The pilot was commended and nobody questioned that he exercised his command authority is a sensible manner during all phases of the emergency.
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Old 18th Jun 2007, 12:06
  #30 (permalink)  
 
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once saw a channel express F27 which had an engine fire just after take off, after take of, the fire was so severe they did a procedure turn to land on the opposite direction rwy, having seen the damage caused by a few minutes in the air, if they flew a full circuit to land on the correct rwy, I doubt the the crew would be flying today, the damage to the engine wing was pretty horrific.
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Old 18th Jun 2007, 12:34
  #31 (permalink)  
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At the risk of being controversial, it is important to note that the Industry's operations are based on risk assessment and risk management.

For the very great proportion of occasions and events within that set, the "standard" approach will work pretty well and is commended. We note that the standard procedure is not necessarily the best but is structured to provide a high probability of a successful outcome.

However, we must accept that, infrequently, circumstances are such that the usual procedure may be quite inappropriate .. should we vary our actions to suit ? do we have the capability even to detect the subtle differences from the norm ?.. is there even a sensible answer ?

Industry history has numerous examples of good outcomes and bad following out of left field unusual situations ... I suggest that it comes down to a mix of knowledge, skill ... and a very large helping of good or back luck .... which determines the ultimate outcome.

I think back to just two tragic cases where the crew apparently did all the "right" things ... but died with their passengers ... [Concorde at CDG and the DC10 at O'Hare]. Would the outcomes have been better had the Concorde been dumped unceremoniously back on the ground ? ... had the DC10 maintained the initial higher airspeed rather than pitch up to achieve V2 ? ... hard to say with any certainty at all.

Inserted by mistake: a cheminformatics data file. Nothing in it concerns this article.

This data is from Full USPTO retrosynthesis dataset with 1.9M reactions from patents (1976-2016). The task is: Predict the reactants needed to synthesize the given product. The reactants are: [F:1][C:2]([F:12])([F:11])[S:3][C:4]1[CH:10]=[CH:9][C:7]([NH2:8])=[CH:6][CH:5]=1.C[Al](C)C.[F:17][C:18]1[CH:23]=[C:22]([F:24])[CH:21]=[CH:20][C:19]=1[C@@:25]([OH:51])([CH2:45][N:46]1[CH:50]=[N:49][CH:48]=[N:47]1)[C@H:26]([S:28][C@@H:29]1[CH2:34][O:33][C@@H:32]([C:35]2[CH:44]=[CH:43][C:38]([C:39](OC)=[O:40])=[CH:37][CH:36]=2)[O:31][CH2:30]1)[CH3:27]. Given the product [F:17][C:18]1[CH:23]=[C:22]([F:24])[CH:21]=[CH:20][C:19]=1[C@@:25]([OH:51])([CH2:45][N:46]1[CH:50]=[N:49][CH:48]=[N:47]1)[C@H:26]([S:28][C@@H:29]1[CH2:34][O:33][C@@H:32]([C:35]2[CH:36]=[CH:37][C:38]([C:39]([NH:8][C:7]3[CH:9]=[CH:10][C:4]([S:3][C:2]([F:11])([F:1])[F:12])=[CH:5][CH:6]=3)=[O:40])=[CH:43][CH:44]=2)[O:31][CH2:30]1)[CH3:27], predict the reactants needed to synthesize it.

United 232 .. I suspect Al Haynes et al would concede that Lady Luck played a part in keeping the toll as low as it was ....

While we push standardisation for a bunch of very good reasons, flying generally is not about guaranteed, black and white outcomes ... it is about risk and probabilities ... about loading the dice towards the desired, favourable outcome .... about constraining and controlling ill-disciplined operational behaviours ... etc ... etc....
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Old 18th Jun 2007, 21:40
  #32 (permalink)  
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Yes, but if you are below V1 and the fire bell goes, you're quite simply a dork if you take it airborne. No ifs, buts, whatever. To consciously take a potential fire airborne when you are already on the ground and freely able to stop, even on a limiting contaminated runway, show peculiar judgement. One needs to go into a darkened room and re-examine one's decision making processes. Period. There is no exception.

Next question please!
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Old 18th Jun 2007, 22:37
  #33 (permalink)  
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El thanks for the link...interesting reading (well looking at photos cos my Italian is not good! ) and Rainboe, yes I'm still in your court with the stop call. JT as ever good comments. Pilot, yes the F27 engine installation puts that a/c at much more risk of severe structural damage from an engine fire, but in podded installations is the question here.

I suppose what I'm really asking is are we still examining the correct basic failure with the traditional V1 cut and engine fire? Whilst I agree it's possibly the most serious incident we could face from a handling sense, the industry data tends to point to more human factors issues as being where we need to concentrate our focus to bring down the accident rate.
Oh yes...and having reasonable Smoke procedures that are simple and workable......don't get me on that one as it's my favourite hobby horse and I would be accused of thread creep again!
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Old 19th Jun 2007, 08:54
  #34 (permalink)  
 
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There is no time to assimilate information whist on the takeoff roll so they make the decision rule-based.Its cut and dry.Below V1 you reject,at or above,you go.Its one of the few scenarios in aviation that is like this.Why do you think that poor Concorde pilot took his crippled aircraft to the skies?